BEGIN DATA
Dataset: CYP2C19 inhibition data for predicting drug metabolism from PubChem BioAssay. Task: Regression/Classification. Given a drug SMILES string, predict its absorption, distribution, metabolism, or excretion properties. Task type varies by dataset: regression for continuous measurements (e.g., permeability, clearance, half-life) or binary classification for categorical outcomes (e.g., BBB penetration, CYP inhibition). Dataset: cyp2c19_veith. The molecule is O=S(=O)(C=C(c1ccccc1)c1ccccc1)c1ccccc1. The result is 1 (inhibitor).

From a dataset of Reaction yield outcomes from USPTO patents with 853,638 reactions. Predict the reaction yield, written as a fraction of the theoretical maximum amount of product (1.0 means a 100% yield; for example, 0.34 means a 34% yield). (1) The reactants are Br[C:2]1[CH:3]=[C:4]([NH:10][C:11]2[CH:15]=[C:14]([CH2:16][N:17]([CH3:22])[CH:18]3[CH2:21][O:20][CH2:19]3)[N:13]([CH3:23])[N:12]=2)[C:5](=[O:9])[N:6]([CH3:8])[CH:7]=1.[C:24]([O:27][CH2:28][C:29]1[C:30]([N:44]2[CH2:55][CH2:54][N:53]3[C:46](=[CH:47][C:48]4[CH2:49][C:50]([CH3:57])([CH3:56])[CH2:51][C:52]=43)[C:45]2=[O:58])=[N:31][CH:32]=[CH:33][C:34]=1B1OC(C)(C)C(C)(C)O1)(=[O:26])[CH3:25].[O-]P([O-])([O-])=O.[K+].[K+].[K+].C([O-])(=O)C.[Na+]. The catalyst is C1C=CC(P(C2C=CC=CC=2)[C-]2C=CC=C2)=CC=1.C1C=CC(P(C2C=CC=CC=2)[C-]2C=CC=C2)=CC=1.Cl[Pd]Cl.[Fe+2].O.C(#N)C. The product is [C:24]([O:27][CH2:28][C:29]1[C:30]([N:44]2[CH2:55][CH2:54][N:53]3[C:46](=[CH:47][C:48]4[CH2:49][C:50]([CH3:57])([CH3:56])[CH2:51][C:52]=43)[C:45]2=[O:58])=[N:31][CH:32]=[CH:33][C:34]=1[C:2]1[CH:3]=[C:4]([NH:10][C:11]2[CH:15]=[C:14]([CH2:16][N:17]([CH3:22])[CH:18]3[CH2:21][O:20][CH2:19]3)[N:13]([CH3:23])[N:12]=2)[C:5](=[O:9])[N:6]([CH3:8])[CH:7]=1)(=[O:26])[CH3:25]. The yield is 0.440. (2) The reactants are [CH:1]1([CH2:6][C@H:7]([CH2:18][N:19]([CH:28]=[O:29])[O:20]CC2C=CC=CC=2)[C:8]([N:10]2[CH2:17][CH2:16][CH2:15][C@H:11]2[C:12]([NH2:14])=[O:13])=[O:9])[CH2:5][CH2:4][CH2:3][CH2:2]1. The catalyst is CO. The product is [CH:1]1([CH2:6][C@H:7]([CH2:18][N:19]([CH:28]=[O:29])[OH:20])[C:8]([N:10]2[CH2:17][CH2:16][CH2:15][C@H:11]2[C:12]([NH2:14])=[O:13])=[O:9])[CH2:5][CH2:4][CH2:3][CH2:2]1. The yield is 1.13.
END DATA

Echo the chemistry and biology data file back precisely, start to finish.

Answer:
Dataset: CYP2C19 inhibition data for predicting drug metabolism from PubChem BioAssay. Task: Regression/Classification. Given a drug SMILES string, predict its absorption, distribution, metabolism, or excretion properties. Task type varies by dataset: regression for continuous measurements (e.g., permeability, clearance, half-life) or binary classification for categorical outcomes (e.g., BBB penetration, CYP inhibition). Dataset: cyp2c19_veith. The molecule is O=S(=O)(C=C(c1ccccc1)c1ccccc1)c1ccccc1. The result is 1 (inhibitor).

From a dataset of Reaction yield outcomes from USPTO patents with 853,638 reactions. Predict the reaction yield, written as a fraction of the theoretical maximum amount of product (1.0 means a 100% yield; for example, 0.34 means a 34% yield). (1) The reactants are Br[C:2]1[CH:3]=[C:4]([NH:10][C:11]2[CH:15]=[C:14]([CH2:16][N:17]([CH3:22])[CH:18]3[CH2:21][O:20][CH2:19]3)[N:13]([CH3:23])[N:12]=2)[C:5](=[O:9])[N:6]([CH3:8])[CH:7]=1.[C:24]([O:27][CH2:28][C:29]1[C:30]([N:44]2[CH2:55][CH2:54][N:53]3[C:46](=[CH:47][C:48]4[CH2:49][C:50]([CH3:57])([CH3:56])[CH2:51][C:52]=43)[C:45]2=[O:58])=[N:31][CH:32]=[CH:33][C:34]=1B1OC(C)(C)C(C)(C)O1)(=[O:26])[CH3:25].[O-]P([O-])([O-])=O.[K+].[K+].[K+].C([O-])(=O)C.[Na+]. The catalyst is C1C=CC(P(C2C=CC=CC=2)[C-]2C=CC=C2)=CC=1.C1C=CC(P(C2C=CC=CC=2)[C-]2C=CC=C2)=CC=1.Cl[Pd]Cl.[Fe+2].O.C(#N)C. The product is [C:24]([O:27][CH2:28][C:29]1[C:30]([N:44]2[CH2:55][CH2:54][N:53]3[C:46](=[CH:47][C:48]4[CH2:49][C:50]([CH3:57])([CH3:56])[CH2:51][C:52]=43)[C:45]2=[O:58])=[N:31][CH:32]=[CH:33][C:34]=1[C:2]1[CH:3]=[C:4]([NH:10][C:11]2[CH:15]=[C:14]([CH2:16][N:17]([CH3:22])[CH:18]3[CH2:21][O:20][CH2:19]3)[N:13]([CH3:23])[N:12]=2)[C:5](=[O:9])[N:6]([CH3:8])[CH:7]=1)(=[O:26])[CH3:25]. The yield is 0.440. (2) The reactants are [CH:1]1([CH2:6][C@H:7]([CH2:18][N:19]([CH:28]=[O:29])[O:20]CC2C=CC=CC=2)[C:8]([N:10]2[CH2:17][CH2:16][CH2:15][C@H:11]2[C:12]([NH2:14])=[O:13])=[O:9])[CH2:5][CH2:4][CH2:3][CH2:2]1. The catalyst is CO. The product is [CH:1]1([CH2:6][C@H:7]([CH2:18][N:19]([CH:28]=[O:29])[OH:20])[C:8]([N:10]2[CH2:17][CH2:16][CH2:15][C@H:11]2[C:12]([NH2:14])=[O:13])=[O:9])[CH2:5][CH2:4][CH2:3][CH2:2]1. The yield is 1.13.